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BWW Reviews: A Raw, Unflinching BANG BANG Shoots Point Blank - No Child's Play Here!

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Bang Bang/by Michael Kearns/directed by Mark Bringelson/ Highways Performance Space/thru April 25, 2015

World premiere of playwright Michael Kearns' Bang Bang will leave you stunned and loss for words. Heartrending tales of tragedy weaved together by the common denominator of a gun (hence, Bang Bang) will rip your heartstrings and possibly cause a flow of tears. Ably directed by Mark Bringelson at an even, fast clip; his talented cast succeeds in presenting actual human faces to the oft-times, de-personalized news accounts of these all-too-common fatal occurrences.

Framed as shooting a documentary on people's fixation for guns, documentarian Peter (a strong Michael Matts) has sex (nude, explicit sex) with his first subject Padric (Mike Ciriaco, charismatic with a pretty consistent Irish brogue). Padric's gun fascination stems (as he claims) from his father Thomas Dudley, a hired gun in Ireland renown for shooting fellow Irishman in bars and public places, all pre-arranged-sometimes faked, sometimes not.

Second subject, Sandy (a phenomenal Lizzie Peet), the mother of Suzee and now-widow of Jesse mourns both just killed in a killing spree at Suzee's grade school. As her coping mechanism, Sandy spends hours ironing and re-ironing Suzee's old clothes which dregs up different memories of her little girl. Peet's powerfully heart-wrenching!

All gather at a group therapy session led by DrJackl (an intense, committed David Pevsner). Seems this well-intentioned shrink used his HIV-positive status as a calling card for attracting his gay clientele - "more relatable," he rationalizes. And with his further attempts "to be more relatable, " DrJackl creates an alter ego "MisterHide&Seek" for online hook-ups. His obsession plunges downhill quickly to sticking guns up guy's anal cavities. And then pulling the trigger. Not for the easily faint of heart.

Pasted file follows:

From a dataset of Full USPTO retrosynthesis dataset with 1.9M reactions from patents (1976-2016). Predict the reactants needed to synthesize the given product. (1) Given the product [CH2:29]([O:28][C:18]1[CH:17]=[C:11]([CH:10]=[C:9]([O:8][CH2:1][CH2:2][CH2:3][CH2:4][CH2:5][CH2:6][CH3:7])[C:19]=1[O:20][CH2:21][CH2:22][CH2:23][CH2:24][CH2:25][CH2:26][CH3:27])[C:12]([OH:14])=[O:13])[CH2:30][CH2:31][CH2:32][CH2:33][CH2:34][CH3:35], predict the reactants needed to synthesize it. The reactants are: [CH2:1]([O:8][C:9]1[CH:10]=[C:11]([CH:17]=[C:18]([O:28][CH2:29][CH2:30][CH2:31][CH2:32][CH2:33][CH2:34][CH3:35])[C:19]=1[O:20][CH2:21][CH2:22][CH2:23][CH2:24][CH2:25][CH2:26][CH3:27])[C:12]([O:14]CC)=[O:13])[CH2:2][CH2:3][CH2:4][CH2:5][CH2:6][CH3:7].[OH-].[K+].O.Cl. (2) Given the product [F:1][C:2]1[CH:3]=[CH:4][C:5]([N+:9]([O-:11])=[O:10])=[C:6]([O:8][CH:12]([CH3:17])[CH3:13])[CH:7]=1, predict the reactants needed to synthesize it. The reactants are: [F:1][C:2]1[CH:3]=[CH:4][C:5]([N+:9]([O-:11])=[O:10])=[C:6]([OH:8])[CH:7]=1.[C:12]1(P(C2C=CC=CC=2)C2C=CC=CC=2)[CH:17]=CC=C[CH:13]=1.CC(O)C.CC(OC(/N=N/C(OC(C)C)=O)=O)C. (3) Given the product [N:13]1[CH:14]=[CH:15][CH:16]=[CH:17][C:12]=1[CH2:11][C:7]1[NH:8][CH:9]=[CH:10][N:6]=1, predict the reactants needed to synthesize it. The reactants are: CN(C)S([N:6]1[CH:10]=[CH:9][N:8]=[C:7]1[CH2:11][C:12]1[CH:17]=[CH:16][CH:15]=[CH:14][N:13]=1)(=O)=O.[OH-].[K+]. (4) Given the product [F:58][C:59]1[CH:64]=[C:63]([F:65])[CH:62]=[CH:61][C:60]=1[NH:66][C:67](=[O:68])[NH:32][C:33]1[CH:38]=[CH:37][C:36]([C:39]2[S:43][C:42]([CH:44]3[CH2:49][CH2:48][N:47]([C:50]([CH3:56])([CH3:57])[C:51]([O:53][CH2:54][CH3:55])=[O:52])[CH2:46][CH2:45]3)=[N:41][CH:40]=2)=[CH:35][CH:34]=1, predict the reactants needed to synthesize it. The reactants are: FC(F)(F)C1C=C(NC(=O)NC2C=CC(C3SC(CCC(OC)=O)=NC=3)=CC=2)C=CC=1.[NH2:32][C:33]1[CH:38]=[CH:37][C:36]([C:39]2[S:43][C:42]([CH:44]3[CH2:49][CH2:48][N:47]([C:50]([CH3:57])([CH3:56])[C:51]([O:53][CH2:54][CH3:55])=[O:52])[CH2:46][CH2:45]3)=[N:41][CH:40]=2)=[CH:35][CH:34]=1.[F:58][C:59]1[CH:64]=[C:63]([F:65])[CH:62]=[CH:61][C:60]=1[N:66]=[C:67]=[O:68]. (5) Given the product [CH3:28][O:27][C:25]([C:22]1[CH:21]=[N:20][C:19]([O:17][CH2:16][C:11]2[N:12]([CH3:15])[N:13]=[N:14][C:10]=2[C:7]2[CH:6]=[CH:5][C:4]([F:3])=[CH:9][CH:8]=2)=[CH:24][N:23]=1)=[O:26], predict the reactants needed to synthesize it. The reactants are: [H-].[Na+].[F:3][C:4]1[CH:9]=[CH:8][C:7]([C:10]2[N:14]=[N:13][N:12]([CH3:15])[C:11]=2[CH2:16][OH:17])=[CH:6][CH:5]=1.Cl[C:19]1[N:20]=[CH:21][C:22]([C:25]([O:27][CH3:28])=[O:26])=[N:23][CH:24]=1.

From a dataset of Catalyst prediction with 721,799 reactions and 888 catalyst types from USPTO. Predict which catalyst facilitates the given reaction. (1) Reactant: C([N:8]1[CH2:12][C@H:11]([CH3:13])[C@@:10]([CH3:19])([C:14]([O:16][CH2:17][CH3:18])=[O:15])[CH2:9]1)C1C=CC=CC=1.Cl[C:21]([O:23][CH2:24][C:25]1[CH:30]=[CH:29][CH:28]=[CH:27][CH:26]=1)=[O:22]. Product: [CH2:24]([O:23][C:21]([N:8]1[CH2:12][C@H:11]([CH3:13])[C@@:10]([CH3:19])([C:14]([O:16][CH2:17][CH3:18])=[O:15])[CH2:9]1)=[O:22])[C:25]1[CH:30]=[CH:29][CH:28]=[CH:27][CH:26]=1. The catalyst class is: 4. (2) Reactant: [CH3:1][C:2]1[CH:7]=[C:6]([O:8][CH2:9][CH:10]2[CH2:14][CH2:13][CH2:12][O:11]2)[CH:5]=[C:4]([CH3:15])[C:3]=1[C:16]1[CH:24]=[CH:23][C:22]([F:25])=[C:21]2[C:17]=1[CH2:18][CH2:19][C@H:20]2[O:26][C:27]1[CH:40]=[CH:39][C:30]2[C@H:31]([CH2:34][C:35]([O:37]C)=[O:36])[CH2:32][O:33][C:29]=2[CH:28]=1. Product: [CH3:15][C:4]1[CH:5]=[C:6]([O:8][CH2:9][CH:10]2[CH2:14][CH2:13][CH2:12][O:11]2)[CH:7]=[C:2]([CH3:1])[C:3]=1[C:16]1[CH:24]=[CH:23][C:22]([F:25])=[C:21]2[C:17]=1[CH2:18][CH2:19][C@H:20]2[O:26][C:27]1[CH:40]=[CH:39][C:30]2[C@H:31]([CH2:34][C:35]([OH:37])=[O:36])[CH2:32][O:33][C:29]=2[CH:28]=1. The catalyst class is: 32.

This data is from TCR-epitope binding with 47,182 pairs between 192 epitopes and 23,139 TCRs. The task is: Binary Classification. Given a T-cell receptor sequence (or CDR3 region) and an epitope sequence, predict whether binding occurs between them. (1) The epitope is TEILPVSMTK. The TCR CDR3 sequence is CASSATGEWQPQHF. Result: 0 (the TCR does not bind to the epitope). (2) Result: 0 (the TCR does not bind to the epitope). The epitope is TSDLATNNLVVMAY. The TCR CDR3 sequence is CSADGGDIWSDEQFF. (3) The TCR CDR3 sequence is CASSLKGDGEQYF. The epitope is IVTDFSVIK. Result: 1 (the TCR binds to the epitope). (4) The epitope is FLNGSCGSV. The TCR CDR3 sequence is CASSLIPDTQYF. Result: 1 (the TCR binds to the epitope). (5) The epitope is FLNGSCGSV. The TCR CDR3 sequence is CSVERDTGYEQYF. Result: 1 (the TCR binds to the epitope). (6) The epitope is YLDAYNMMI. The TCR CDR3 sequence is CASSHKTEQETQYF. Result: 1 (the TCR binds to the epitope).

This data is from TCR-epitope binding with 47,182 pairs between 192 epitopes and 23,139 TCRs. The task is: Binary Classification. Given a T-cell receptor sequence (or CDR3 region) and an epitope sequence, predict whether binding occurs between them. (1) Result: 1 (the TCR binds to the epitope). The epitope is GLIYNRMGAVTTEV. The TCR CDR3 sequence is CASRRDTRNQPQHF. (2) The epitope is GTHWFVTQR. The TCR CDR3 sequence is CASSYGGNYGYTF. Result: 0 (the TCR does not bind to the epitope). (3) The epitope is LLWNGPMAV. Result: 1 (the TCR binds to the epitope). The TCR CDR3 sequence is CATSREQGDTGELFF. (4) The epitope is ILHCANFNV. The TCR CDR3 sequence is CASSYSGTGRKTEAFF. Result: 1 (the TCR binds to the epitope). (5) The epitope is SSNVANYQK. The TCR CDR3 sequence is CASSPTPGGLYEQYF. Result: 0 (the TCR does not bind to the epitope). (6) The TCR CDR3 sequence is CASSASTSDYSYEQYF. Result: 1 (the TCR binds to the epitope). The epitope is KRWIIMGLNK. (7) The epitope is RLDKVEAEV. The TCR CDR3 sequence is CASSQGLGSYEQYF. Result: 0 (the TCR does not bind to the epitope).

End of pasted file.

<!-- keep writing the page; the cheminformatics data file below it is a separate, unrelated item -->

Another participant in this therapy group, a numbered, orange jumpsuit-clad Bea (a resilient, very sympathetic JoNell Kennedy) introduces her tale with the fond musings of Chicago's "Cellblock Tango." "He had it coming," Bea repeats between the happy reminiscence of meeting her new boyfriend who pimped her out. "He had it coming," describing how she caught him in the act of abusing her little girl. "He had it coming," ultimately shooting him in the heart while atop of her little girl. Wow!

The unassuming figure semi-hidden upstage for most of Bang Bang finally reveals himself as Laurence, a cop, played by a totally riveting Ryland Shelton. Laurence's tasked with retrieving the surviving students hidden from the crazed gunman to reunite them with their fraught waiting parents outside the school's perimeters. As Shelton oh-so-vividly describes rescuing the traumatized kids one by one, you can actually visualize Laurence gently picking up each child while tenderly calming them with heartfelt words of comfort, instructing them to "make sure you close your eyes," and cradling them like the precious gifts of life that they truly are. Simply amazing performance, Mr. Shelton!

Bravo to Kearns for a beautiful and meaningful script full of realistic dialogue from real, three-dimensional people. But with the amount of gay sex depicted on stage, prospective audiences might be limited to those more blasé viewing nude gay sex in a theatre setting. Those of a like mind to Billy Crystal's (who recently commented he didn't want gay sex scenes shoved in his face) might need to avoid this show altogether, no matter how powerful Kearns' message might be. (Although Crystal later clarified his statements to include hetero sex scenes.)

And does Bang Bang's ending circle back to its beginning, as in a never-ending circle/cycle? Things that make you go- Hmmm???

www.michaelkearns.net


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